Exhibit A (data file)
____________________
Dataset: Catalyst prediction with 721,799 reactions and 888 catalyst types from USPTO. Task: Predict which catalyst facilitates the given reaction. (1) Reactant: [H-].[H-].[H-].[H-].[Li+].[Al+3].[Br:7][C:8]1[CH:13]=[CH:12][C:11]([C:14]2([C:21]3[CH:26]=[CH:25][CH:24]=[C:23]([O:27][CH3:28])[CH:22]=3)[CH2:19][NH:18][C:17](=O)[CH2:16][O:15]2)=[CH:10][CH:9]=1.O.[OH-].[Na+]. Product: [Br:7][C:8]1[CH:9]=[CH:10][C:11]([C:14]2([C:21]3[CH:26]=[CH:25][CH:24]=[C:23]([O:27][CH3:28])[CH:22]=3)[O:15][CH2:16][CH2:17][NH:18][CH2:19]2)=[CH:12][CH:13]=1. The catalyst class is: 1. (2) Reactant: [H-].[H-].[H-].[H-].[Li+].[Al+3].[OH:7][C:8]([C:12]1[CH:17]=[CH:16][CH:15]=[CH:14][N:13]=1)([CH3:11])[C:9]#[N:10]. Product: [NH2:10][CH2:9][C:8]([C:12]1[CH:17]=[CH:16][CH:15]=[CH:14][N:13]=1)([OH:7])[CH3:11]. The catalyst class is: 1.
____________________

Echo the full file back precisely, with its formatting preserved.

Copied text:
Dataset: Catalyst prediction with 721,799 reactions and 888 catalyst types from USPTO. Task: Predict which catalyst facilitates the given reaction. (1) Reactant: [H-].[H-].[H-].[H-].[Li+].[Al+3].[Br:7][C:8]1[CH:13]=[CH:12][C:11]([C:14]2([C:21]3[CH:26]=[CH:25][CH:24]=[C:23]([O:27][CH3:28])[CH:22]=3)[CH2:19][NH:18][C:17](=O)[CH2:16][O:15]2)=[CH:10][CH:9]=1.O.[OH-].[Na+]. Product: [Br:7][C:8]1[CH:9]=[CH:10][C:11]([C:14]2([C:21]3[CH:26]=[CH:25][CH:24]=[C:23]([O:27][CH3:28])[CH:22]=3)[O:15][CH2:16][CH2:17][NH:18][CH2:19]2)=[CH:12][CH:13]=1. The catalyst class is: 1. (2) Reactant: [H-].[H-].[H-].[H-].[Li+].[Al+3].[OH:7][C:8]([C:12]1[CH:17]=[CH:16][CH:15]=[CH:14][N:13]=1)([CH3:11])[C:9]#[N:10]. Product: [NH2:10][CH2:9][C:8]([C:12]1[CH:17]=[CH:16][CH:15]=[CH:14][N:13]=1)([OH:7])[CH3:11]. The catalyst class is: 1.